Dog Training With Distractions Proofing for the Real World With Positive Reinforcement

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Dog Training With Distractions Proofing for the Real World With Positive Reinforcement

by Aidan Bindoff



Dog training is easy when you discover the secrets of dog training professionals explained in this brief article. Once you leave your house, all your training will appear to go down the drain. How do you overcome these distractions? Find out right now!

What is reinforcement? Reinforcement is what happens when a behaviour is maintained or increased. Dog training is essentially a progression of reinforcements. Food, toys, play, attention and 'life rewards' such as being let inside or taken for a walk are all potential reinforcers.

Without reinforcement, behavior will never be maintained or increased. This is fine if you want a behavior to disappear - simply stop reinforcing it. But if you want a particular behavior, you need to reinforce it.

Most dog trainers these days use food as a reinforcer. It is by no means the only reinforcer, but food is convenient and, let's face it, all dogs need to eat!

So we start off training with food in a quiet, distraction-free area inside the house. We put any other pets out of the room. We turn off the TV. We wait until the kids are in bed. Then we shut the door and train. There are numerous books and articles explaining how to do this, so I won't re-hash the basics.

The problems begin when we get out of that distraction-free environment and into the real world. Here there are other dogs, birds, squirrels, cats, new smells, sights, sounds, people, cars, bikes, postmen - it's all out there! Our training usually starts falling apart once we leave the house.

But it doesn't need to.

The big secret to dog training is to always set the dog up for success. If the dog fails, we can't reinforce. If we can't reinforce, behavior can not be maintained or increased. If behavior hasn't been maintained or increased, training has failed.

So we need to set the dog up to succeed. Going too far, too fast will only lead to failure. Allowing too many distractions or too big a distraction too soon is setting our dog up to fail. Without success, we've got nothing to reinforce.

The best way to set our dogs up for success is to control the environment as best we possibly can until they are well and truly proofed and ready for the big wide world.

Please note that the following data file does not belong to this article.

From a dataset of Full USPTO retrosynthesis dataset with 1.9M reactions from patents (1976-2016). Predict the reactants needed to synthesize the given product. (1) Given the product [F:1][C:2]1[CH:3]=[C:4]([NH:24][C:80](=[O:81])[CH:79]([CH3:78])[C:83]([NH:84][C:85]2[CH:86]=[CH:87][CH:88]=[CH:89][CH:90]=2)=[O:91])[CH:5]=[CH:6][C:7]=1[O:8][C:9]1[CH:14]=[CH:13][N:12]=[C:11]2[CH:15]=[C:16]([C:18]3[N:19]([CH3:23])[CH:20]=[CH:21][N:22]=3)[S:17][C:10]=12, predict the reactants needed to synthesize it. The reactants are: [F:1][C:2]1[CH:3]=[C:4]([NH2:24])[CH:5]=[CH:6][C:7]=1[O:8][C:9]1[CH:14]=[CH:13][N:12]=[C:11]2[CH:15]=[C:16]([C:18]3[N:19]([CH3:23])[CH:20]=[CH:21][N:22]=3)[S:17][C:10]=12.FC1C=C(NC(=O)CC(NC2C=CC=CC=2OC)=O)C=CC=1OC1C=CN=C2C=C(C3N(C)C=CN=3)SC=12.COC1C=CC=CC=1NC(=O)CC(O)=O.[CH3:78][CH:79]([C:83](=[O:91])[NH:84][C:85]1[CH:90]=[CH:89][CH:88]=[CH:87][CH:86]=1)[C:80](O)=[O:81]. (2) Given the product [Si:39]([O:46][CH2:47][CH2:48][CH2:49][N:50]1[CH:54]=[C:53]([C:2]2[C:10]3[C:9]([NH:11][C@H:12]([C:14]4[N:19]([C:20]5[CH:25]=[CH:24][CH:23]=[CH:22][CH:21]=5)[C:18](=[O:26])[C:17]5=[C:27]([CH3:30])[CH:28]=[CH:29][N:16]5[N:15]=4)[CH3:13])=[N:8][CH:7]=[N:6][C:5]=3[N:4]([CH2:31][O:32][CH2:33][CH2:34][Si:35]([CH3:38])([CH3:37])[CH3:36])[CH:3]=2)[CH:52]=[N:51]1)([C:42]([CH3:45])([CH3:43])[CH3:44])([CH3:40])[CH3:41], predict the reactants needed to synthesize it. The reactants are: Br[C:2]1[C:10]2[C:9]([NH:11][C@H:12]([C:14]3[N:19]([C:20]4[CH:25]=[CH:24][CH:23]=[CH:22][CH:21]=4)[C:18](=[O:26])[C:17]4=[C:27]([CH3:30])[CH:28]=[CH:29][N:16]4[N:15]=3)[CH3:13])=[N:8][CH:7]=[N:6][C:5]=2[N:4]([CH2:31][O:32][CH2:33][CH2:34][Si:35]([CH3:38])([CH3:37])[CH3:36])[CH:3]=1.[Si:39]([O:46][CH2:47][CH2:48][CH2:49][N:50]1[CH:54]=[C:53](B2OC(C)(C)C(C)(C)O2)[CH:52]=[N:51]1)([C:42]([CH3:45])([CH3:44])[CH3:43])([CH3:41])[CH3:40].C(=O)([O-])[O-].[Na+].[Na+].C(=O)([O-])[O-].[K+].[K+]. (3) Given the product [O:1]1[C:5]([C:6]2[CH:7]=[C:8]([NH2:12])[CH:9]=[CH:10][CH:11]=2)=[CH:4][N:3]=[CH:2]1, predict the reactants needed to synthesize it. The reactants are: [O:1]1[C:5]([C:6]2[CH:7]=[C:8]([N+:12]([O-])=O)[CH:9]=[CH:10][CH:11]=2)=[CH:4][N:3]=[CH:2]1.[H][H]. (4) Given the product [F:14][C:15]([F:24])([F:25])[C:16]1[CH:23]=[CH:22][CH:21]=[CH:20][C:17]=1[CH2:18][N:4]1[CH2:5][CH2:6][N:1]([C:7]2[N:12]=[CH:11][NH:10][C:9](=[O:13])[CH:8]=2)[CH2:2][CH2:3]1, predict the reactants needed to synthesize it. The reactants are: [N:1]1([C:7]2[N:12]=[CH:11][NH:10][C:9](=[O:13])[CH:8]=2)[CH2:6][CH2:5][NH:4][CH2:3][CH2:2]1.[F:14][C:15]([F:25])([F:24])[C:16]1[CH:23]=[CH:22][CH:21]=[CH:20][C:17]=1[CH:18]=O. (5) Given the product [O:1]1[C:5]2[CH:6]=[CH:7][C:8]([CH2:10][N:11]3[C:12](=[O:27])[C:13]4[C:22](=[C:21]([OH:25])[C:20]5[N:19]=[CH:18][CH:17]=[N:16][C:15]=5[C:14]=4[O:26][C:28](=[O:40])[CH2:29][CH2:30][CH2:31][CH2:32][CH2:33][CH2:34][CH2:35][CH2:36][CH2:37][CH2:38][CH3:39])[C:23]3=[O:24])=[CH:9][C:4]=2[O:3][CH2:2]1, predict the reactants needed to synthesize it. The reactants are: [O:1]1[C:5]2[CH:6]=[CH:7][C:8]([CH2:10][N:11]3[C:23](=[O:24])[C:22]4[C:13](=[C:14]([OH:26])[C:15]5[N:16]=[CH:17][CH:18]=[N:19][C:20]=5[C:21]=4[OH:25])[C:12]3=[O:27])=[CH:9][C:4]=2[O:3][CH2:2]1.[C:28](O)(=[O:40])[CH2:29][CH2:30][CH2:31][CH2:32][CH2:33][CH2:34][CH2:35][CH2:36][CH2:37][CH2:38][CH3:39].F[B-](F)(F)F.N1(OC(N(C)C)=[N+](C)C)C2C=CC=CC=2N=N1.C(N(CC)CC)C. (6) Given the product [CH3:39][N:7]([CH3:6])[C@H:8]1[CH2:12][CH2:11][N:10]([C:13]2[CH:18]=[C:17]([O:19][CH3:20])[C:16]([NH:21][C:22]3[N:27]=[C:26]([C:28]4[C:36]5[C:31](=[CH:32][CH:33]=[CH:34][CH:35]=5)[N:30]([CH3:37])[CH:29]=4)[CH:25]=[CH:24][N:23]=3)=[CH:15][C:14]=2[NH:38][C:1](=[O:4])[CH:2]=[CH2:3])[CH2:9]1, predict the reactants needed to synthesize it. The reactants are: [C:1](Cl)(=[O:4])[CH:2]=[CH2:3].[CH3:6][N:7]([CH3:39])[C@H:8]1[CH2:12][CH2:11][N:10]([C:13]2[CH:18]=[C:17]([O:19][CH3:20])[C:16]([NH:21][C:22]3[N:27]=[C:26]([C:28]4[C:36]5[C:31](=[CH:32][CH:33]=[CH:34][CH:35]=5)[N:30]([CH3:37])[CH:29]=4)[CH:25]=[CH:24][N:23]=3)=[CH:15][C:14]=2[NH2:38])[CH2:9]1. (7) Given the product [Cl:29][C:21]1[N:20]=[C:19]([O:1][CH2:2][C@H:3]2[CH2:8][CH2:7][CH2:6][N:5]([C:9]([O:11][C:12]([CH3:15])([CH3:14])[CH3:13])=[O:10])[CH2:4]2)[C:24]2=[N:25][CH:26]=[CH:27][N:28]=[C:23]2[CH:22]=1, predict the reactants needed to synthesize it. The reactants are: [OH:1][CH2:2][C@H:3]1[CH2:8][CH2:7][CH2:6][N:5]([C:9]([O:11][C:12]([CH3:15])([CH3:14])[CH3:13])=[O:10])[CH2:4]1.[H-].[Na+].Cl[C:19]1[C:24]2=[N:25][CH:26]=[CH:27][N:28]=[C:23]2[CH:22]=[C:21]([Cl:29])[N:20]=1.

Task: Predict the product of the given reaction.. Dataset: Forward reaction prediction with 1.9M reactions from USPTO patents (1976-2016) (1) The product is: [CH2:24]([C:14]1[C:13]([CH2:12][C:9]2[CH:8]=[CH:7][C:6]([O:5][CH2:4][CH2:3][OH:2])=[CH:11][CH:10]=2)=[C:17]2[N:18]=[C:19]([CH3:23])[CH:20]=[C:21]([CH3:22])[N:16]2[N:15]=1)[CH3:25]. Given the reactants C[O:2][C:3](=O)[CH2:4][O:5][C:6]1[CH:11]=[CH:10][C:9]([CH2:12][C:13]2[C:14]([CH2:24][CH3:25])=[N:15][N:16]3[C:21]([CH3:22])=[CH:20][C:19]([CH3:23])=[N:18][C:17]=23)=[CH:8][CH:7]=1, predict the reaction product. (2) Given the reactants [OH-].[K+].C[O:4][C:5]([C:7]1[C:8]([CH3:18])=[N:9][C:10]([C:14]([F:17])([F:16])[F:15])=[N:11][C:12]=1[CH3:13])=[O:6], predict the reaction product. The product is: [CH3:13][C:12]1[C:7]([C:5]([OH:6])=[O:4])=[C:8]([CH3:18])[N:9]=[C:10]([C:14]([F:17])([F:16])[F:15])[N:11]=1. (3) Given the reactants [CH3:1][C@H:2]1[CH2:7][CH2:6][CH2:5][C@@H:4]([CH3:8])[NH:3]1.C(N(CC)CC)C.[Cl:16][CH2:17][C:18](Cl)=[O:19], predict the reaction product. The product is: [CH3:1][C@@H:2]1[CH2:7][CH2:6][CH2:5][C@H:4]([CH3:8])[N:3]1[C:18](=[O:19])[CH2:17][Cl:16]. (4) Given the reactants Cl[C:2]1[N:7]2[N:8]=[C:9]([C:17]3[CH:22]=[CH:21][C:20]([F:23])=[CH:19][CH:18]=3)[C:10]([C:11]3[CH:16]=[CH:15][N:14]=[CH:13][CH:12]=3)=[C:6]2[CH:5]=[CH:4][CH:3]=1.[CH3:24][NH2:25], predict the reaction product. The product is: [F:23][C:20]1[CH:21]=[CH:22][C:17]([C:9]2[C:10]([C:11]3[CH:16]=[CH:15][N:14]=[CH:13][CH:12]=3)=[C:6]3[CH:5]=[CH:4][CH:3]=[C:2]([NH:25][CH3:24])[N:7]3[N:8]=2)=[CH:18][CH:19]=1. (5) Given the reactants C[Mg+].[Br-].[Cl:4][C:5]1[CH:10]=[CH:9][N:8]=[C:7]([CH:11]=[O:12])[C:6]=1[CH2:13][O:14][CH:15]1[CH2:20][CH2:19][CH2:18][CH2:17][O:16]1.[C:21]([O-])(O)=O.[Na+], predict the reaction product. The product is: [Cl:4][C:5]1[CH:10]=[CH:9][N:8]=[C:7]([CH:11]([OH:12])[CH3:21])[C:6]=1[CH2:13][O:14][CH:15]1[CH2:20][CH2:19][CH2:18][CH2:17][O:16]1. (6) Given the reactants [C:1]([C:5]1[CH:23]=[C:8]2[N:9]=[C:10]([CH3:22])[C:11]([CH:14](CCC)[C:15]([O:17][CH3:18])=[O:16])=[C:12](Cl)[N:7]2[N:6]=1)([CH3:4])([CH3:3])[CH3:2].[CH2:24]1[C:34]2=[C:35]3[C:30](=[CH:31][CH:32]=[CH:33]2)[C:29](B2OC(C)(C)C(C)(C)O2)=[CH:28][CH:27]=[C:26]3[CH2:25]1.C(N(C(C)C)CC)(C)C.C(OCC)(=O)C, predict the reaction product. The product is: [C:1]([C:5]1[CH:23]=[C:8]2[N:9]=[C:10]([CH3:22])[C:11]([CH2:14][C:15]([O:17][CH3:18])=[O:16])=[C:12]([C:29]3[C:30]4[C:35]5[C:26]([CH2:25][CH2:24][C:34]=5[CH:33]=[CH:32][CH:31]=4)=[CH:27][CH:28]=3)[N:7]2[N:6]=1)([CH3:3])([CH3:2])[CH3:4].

Let's say we normally train in our kitchen with the door shut. Here's a list of things we can do to set up some low-level distractions:

1. place a tennis ball in the middle of the floor
2. turn the radio on softly, then turn it up gradually throughout our training session
3. have a friend come into the room with us
4. put a piece of stale dog food on the floor
5. wave our arms around
6. turn the taps on halfway through an exercise
7. whistle a tune
8. roll a tennis ball slowly in front of our dog
9. turn away from our dog

... or any combination of the above.

Remember, the secret is to always set our dogs up for success, so that we may reinforce (maintain or increase) their good behavior.

If any of the distractions on that list are too much, then our dog fails. Just because I wrote it on my list of low-level distractions doesn't mean that your individual dog won't find any one of those things too distracting.

Be creative. Think of new things to add to the list. When your dog can cope with them all, start making up combinations. Invite two or more friends around to help. Have them toss a ball back and forth while you practise stays or recalls. Have one of them whistle a tune while the other waves her arms around. The sky is the limit so long as we always set our dogs up for success.

When we have trained with distractions inside the house, we're ready to find a quiet spot outside. No other dogs around, no kids playing, no cars screaming past, and hopefully no cats or squirrels. We train the behavior, then start adding the distractions from our list, always setting our dog up to succeed.

That is all there is to it - manufacture some controlled distractions, build them up, and always make them just easy enough that our dog continually succeeds so that we can reinforce the behavior.

Aidan Bindoff is Editor of http://www.PositivePetzine.com, your helpful online resource for positive dog training and behavior information.

Aidan Bindoff - EzineArticles Expert Author



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